Kevin Zeese and Margaret Flowers: It is time to end the era of rigged corporate trade and begin fair trade that respects all people and the planet; and that is developed in an open and transparent manner.
David Love: On August 29—the day after the 50th anniversary of the March on Washington—fast food workers around the U.S. staged a walkout in hundreds of stores in 50 cities, their largest protest ever.
Robert Reich: But before the hostilities start again and we all get lost in puerile politics and petty tactics, it’s useful to consider what’s really at stake for our economy and democracy.
Jim Hightower: This Mother Teresa of Global Retailing is now wailing that its generosity has been spurned by an impudent city council that says it’s not interested in corporate pretensions of “charity,” but in tangible fairness.
Richard Eskow: Here’s the truth: Most minimum-wage workers are adults, the majority of them are women, and many are parents who are trying to raise their children on poverty wages.
Peter Laarman: The very wealthiest Americans, whose share of income and wealth has shot up astronomically for the past 25 years, have somehow gotten a huge number of other Americans to buy into the idea that there isn’t enough money. And that therefore we should cut lifeline benefits that go to poor children and sick people and old people and veterans.
Robert Reich: The President needs to deliver the same message to the public, loudly and clearly. The biggest problems we face are unemployment, stagnant wages, slow growth, and widening inequality — not deficits. The major goal must be to get jobs and wages back, not balance the budget.
Mark Naison: The last time we had an extended period of profits rising while wages stagnated was the 1920’s – many historians view this as the most significant underlying cause of the Great Depression.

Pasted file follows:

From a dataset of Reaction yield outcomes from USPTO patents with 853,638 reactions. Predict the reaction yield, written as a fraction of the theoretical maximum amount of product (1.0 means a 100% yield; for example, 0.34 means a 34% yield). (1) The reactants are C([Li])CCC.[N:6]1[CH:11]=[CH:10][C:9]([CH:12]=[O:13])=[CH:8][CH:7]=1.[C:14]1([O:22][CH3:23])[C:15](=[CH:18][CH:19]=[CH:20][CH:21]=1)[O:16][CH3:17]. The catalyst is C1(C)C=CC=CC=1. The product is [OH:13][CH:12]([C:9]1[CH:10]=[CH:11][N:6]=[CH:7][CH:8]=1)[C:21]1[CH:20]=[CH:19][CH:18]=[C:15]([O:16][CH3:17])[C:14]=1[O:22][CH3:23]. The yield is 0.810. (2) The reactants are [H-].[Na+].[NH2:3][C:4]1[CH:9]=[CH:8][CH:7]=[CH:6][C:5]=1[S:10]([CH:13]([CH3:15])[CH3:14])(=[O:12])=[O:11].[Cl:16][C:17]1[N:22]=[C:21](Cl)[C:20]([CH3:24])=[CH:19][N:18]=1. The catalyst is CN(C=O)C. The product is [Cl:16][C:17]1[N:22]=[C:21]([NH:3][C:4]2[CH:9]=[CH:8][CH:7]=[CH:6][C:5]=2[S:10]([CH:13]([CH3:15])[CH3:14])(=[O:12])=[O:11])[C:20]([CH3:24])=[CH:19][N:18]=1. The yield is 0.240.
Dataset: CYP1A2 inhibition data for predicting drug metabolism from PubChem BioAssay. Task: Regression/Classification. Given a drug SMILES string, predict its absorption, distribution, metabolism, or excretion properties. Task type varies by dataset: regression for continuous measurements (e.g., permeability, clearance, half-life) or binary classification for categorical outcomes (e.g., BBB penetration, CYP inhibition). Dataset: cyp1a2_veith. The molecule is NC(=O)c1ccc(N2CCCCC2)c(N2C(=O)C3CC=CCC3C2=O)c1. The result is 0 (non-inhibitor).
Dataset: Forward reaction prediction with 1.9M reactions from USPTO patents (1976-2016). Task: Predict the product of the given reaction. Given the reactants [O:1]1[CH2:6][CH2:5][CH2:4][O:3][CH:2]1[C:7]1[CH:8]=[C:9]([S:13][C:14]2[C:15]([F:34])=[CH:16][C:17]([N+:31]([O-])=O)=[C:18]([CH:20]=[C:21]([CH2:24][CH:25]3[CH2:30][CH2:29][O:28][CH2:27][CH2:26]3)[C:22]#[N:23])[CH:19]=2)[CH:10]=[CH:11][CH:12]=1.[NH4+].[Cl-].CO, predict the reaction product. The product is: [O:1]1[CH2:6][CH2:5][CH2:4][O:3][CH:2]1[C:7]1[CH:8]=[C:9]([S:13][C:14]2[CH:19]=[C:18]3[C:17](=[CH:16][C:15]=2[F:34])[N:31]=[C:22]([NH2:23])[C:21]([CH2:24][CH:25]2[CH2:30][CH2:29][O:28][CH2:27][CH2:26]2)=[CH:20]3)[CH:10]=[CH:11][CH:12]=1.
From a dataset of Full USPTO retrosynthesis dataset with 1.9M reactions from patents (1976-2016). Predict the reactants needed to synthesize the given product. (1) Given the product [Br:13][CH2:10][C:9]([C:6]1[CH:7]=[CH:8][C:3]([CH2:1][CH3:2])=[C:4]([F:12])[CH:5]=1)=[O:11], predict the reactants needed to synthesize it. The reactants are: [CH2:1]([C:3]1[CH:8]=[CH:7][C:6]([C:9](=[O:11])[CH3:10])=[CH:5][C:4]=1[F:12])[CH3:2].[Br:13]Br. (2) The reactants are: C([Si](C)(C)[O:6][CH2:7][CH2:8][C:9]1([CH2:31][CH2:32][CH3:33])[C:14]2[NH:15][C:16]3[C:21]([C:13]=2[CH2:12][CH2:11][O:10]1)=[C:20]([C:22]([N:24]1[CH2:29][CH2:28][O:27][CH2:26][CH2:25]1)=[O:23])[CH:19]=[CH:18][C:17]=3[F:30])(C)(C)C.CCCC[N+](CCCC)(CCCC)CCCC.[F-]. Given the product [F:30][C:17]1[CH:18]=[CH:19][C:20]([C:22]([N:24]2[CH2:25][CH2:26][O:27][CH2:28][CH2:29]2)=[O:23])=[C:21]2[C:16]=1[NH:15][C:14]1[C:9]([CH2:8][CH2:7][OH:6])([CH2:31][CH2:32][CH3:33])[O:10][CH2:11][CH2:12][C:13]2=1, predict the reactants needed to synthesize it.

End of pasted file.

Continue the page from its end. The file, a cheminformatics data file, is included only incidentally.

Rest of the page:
Richard RJ Eskow: The “chained CPI” is an attempt to camouflage deep cuts to Social Security and other benefits, along with tax hikes on middle class wages (but not for high incomes), in a forest of numbers and terminology.
Ann Robertson and Bill Leumer: Amazingly, Krugman never mentions the decline of organized labor as a huge factor explaining the decline of the standard of living of working people, adding that there has been so little discussion of these developments.
Robert Reich: Friday’s jobs report shows an economy that’s still moving in the right direction but way too slowly, which is why Washington’s continuing obsession with the federal budget deficit is insane. Jobs and growth must come first.
John Peeler: A middle-aged, middle-income white voter from a town that is not quite urban but really not rural either, Squishy is unemployed since being laid off two years ago when his employer, Central Squeegee Co., Inc., moved its manufacturing operations to Squalidia.
Tina Dupuy: Bachmann and the tea party are like a 30-year-old who lives comfortably in the family home while railing against parental tyranny and bemoaning the mediocrity of the meals his mother cooks.